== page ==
Soul Jazz Records are releasing flautist Lloyd McNeill’s album Treasures (1976). Originally released on the artist's own private press Baobab label in New York, the album is a serious collectors’ piece, a heavyweight and fascinating fusion of deep and spiritual jazz sensibilities blended with Brazilian and Latin rhythms and melodies.
Lloyd McNeill is a cultural polymath – a multi-disciplinarian flautist, painter, academic, poet, and photographer – who as a musician has worked with everyone from Mulatu to Nina Simone, Eric Dolphy and Nana Vasconceles (and as a painter was befriended by Picasso!). McNeill grew up during the era of the Civil Rights Movement in the 1960s and his life and work is a reflection of those ideals. All of his music was only ever released on his own private-press record label, echoing the Civil Rights and African-American themes of the era – black economic empowerment and self-sufficiency – and there is a beautiful spirituality in all his music.
In the late 1960s McNeill became teacher of both jazz and painting at the New Thing Art and Architecture Center in Washington and in 1969 was the first African-American professor hired to teach African-American Music History, at Rutgers University. According to McNeill, "The course was a scholarly attempt to trace the roots of the music of African-American cultures in the diaspora (including North and South America) of the African Peoples taken from West Africa and brought to the so-called New Worlds as slaves."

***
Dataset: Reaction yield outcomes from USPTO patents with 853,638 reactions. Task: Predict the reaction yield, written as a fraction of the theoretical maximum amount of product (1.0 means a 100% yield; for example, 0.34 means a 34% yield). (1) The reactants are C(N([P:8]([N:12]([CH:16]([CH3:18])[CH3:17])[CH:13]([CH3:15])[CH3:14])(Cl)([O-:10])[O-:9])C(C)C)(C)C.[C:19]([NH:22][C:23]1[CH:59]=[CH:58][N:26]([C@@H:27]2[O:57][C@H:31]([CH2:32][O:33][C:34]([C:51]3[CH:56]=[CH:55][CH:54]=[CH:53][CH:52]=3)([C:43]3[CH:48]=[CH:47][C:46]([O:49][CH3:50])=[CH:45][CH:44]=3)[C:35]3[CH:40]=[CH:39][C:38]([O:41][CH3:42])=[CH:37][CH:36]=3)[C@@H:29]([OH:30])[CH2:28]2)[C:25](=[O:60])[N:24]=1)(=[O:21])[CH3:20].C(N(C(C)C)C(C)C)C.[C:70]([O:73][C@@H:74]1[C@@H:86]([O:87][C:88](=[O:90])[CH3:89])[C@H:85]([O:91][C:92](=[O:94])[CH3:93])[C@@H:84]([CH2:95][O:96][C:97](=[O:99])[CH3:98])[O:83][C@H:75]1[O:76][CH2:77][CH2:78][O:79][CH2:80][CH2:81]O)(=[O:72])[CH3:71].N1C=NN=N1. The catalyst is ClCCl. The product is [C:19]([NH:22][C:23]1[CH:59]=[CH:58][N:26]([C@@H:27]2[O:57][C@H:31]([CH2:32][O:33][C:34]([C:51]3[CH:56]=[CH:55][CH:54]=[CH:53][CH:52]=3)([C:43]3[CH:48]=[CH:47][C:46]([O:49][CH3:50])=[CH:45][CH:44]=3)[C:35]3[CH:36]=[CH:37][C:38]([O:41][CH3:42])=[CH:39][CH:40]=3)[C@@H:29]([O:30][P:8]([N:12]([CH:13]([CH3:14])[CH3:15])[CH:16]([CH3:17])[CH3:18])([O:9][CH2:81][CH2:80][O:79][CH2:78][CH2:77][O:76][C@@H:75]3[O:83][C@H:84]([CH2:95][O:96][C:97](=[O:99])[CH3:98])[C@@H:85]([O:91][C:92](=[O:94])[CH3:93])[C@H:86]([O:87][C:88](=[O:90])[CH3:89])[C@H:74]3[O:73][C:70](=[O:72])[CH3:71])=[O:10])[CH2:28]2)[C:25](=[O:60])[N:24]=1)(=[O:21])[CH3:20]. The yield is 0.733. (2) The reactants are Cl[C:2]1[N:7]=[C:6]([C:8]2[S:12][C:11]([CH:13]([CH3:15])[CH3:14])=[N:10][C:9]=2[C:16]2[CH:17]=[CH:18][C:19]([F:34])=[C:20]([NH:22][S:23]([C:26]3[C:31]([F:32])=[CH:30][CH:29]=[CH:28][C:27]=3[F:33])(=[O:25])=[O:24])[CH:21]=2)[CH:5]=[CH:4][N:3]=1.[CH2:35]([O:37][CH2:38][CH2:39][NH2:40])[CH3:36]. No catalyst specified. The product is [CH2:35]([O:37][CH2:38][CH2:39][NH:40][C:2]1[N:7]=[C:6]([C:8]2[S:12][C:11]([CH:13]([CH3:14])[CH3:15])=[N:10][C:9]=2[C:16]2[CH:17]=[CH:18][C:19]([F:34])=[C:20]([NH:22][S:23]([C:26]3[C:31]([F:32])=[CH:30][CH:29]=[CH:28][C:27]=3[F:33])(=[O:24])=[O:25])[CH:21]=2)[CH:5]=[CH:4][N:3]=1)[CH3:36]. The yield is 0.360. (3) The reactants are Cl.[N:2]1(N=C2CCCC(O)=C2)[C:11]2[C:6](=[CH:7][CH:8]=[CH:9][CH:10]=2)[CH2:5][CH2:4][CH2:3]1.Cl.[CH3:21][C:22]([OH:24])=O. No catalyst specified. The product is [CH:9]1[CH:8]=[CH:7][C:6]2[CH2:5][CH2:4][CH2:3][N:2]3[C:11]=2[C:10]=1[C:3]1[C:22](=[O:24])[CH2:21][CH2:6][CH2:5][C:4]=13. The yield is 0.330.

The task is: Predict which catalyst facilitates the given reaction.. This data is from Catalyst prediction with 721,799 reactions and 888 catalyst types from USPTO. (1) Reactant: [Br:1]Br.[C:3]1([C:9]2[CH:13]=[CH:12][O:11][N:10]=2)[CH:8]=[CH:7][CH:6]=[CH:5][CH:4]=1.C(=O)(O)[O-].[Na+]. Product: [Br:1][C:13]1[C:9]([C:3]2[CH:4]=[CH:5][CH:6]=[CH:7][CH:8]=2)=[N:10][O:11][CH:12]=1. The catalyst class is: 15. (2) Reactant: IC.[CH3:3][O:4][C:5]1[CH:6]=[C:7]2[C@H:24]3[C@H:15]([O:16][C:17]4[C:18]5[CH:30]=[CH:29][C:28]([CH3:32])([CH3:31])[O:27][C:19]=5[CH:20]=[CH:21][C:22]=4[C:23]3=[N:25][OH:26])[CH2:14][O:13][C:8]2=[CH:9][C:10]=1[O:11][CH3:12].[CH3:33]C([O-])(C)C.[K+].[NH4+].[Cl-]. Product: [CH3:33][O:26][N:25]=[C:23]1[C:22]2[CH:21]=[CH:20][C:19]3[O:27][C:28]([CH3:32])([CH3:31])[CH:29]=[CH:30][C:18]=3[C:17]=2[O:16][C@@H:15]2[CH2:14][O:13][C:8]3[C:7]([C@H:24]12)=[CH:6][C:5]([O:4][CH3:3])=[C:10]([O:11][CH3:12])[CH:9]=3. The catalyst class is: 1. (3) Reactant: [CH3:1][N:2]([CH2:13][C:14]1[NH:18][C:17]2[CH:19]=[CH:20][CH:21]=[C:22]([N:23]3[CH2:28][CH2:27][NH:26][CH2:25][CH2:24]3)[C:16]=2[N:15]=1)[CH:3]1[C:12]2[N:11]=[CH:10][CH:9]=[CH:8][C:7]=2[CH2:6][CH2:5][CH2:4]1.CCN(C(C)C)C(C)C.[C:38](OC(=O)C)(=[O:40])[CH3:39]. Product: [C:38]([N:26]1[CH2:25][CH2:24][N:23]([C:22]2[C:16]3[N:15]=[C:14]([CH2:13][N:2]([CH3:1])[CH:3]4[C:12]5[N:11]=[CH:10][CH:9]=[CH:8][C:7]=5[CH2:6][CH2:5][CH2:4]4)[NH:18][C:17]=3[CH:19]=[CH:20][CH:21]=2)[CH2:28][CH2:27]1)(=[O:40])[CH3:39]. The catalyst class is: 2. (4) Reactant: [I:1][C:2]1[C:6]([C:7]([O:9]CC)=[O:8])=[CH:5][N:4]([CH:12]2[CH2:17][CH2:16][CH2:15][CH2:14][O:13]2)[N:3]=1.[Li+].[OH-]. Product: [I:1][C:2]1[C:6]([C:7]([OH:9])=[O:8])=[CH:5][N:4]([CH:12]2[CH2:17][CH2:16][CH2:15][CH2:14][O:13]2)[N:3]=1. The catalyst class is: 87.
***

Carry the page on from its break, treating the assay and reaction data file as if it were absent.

As part of these academic studies McNeill travelled extensively throughout Brazil between 1971-76, studying Afro-Brazilian music. On his first trip to Brazil he met the pianist Dom Salvador, leader of the fusion group Aboliçao and over the next few years worked with many Brazilian musicians including the guitarist Paulinho da Viola, saxophonist Paolo Moura, and singer Martinho da Villa. On his return to New York in 1973 he formed a regular and fluid live group that included Brazilian players Dom Salvador, Nana Vasconceles, Portinho as well as many heavyweight jazz musicians such as Ron Carter, Cecil McBee, Marcus Miller, Charlie Rouse, Bob Cranshaw and many more. Treasures was the culmination of this intense period for McNeill fusing Brazilian, jazz and Latin sensibilities together.
The album features McNeill on flute, Cecil McBee on bass, Dom Salvador on piano and three percussionists – the Brazilian multi-instrumentalist Portinho, Latin percussionist Ray Armando and jazz drummer Brian Brake.